Index of content:
Volume 117, Issue 1, January 2005
- TRANSDUCTION 
117(2005); http://dx.doi.org/10.1121/1.1829259View Description Hide Description
The theoretical response of a 1–3 piezocomposite plate submitted to localized electrical excitation was studied with the theory of guided waves. The theoretical modeling was based on the global matrix method, and the piezocomposite material was considered as a homogeneous medium. To validate the theoretical results, experimental displacement measurements were performed with an interferometric probe on two piezocomposite plates, one with a single element and one with an array of electrodes. The measured response on the single-element plate was mainly supported by the and modes of the plate. Homogenization limits of the composite in terms of frequency and wave number are defined on the basis of data from this sample. Within these limits, the piezocomposite material operates as a homogeneous medium, and comparison between theoretical and experimental results allows the equivalent electroacoustic parameters to be evaluated. A second sample was measured to study the effects of the electrode array on the electroacoustic response of the plate. Two kinds of electrical excitation were studied.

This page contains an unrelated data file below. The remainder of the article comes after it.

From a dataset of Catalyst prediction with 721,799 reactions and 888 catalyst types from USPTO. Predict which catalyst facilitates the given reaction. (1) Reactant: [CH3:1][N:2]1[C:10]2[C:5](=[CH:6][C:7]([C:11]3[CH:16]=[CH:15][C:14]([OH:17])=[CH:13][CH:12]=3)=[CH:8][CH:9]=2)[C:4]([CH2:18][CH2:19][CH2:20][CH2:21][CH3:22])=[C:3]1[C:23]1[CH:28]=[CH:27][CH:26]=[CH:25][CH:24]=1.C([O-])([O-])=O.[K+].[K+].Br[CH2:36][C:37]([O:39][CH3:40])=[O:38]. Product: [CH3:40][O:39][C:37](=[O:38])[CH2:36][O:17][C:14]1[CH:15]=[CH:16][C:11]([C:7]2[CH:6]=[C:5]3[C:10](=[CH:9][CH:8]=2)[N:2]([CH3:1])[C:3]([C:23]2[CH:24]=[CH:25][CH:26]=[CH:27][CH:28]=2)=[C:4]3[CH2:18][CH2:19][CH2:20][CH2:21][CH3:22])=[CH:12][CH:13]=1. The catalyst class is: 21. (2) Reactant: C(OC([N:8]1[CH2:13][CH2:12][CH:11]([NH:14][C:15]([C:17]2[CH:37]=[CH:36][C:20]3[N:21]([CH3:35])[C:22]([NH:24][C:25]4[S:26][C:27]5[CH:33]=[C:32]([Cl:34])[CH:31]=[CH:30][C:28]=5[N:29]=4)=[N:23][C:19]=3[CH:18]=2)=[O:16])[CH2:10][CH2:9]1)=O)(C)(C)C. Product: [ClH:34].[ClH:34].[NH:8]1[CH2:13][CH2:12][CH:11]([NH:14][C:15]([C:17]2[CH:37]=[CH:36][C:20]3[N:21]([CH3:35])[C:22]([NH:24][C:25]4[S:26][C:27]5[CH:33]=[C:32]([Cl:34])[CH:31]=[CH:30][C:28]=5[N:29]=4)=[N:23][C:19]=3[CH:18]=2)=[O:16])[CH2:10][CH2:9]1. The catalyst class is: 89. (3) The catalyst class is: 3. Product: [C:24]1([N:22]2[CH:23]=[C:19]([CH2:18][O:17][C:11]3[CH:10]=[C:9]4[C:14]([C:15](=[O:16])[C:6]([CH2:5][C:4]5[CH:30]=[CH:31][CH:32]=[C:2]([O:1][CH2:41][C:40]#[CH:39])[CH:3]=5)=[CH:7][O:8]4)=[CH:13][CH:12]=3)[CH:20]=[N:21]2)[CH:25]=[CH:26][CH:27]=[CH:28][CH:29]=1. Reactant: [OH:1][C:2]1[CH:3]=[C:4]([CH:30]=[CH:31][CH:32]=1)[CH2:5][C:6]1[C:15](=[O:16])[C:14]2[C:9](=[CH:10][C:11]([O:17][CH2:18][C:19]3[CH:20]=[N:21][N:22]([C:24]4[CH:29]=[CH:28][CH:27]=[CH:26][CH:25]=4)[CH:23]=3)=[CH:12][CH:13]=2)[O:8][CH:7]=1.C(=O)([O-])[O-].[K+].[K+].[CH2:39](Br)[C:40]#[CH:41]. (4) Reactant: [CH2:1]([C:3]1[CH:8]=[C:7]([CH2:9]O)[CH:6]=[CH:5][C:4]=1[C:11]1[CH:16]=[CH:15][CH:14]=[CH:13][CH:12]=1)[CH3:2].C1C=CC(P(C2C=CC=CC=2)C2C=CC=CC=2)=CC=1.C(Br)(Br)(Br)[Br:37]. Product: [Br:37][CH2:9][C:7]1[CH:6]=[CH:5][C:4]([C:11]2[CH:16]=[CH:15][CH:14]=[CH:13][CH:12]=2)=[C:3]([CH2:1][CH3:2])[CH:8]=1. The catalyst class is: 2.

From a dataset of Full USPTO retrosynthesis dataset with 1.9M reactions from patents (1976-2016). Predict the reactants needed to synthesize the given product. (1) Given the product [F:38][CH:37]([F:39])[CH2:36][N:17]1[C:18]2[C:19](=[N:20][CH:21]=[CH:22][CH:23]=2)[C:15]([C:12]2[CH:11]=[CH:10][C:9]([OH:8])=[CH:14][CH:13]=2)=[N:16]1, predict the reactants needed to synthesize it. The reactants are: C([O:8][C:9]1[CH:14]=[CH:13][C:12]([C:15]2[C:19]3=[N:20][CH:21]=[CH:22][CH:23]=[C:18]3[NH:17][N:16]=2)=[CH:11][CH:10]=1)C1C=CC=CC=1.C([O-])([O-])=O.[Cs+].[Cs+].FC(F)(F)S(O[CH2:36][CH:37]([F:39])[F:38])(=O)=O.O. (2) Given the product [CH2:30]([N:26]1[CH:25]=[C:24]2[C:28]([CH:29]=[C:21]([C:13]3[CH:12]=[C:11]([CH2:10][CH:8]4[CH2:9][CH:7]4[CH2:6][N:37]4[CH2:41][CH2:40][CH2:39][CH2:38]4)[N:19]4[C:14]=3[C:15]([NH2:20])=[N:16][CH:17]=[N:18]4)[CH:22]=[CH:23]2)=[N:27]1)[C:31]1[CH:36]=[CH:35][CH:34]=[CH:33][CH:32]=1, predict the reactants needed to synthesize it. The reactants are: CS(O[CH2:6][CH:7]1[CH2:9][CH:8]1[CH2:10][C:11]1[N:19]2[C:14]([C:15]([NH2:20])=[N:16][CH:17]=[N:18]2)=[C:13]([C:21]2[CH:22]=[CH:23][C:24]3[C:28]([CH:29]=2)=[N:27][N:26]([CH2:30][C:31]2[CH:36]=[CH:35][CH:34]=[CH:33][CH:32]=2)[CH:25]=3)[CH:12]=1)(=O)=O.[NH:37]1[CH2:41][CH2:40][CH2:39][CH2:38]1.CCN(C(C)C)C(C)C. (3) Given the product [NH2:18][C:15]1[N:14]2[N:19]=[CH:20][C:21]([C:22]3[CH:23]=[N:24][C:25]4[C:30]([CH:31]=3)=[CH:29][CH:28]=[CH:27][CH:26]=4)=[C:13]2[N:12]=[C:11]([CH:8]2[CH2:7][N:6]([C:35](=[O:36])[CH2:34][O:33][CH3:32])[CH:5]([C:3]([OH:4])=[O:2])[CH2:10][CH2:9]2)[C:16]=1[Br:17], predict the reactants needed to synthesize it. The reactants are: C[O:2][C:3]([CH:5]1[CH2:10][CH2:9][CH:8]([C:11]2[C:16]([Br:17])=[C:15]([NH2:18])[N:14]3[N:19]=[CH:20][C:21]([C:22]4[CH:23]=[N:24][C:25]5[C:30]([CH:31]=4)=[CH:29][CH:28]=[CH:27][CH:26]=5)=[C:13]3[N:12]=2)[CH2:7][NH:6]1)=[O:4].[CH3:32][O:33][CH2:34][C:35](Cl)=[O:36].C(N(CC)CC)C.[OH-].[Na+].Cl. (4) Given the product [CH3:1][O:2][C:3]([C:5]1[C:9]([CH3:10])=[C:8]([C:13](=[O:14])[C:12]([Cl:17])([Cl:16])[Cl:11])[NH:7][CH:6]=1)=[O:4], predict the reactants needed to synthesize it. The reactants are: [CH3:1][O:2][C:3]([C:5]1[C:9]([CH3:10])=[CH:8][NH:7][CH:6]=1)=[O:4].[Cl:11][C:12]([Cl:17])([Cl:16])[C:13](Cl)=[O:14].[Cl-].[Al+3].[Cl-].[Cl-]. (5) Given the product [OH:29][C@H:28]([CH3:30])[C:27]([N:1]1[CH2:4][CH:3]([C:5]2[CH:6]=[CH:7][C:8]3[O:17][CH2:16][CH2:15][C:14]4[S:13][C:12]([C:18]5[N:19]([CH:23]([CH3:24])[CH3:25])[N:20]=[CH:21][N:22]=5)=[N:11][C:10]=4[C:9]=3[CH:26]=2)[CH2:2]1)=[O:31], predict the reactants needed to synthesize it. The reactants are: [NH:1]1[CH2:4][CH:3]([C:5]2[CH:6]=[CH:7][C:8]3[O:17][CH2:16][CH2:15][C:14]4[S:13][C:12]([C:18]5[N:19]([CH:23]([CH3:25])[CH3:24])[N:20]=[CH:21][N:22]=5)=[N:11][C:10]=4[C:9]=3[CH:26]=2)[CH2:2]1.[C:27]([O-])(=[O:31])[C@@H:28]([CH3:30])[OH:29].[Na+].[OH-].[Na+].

117(2005); http://dx.doi.org/10.1121/1.1802536View Description Hide Description
The energy method of calculating the properties of piezoelectricelectroacoustic transducers is considered. The Lagrangian of an electroacoustic transducer as a system performing multiple energy conversions is introduced. The Euler equations describing operation of a transducer with many mechanical degrees of freedom are derived from the least action principle. The corresponding multicontour equivalent circuit of the transducer is introduced. For the particular case of a transducer having one mechanical degree of freedom the governing equations are obtained by applying the Energy Conservation Law, and equivalent circuit with one mechanical branch also introduced. Application of the energy method is illustrated with examples of the pulsating spherical transducer as the one degree of freedom system and the multimode cylindrical transducer comprised of circular rings as the system with multiple degrees of freedom. Advantages of the method for application with electroacoustic transducers are summarized.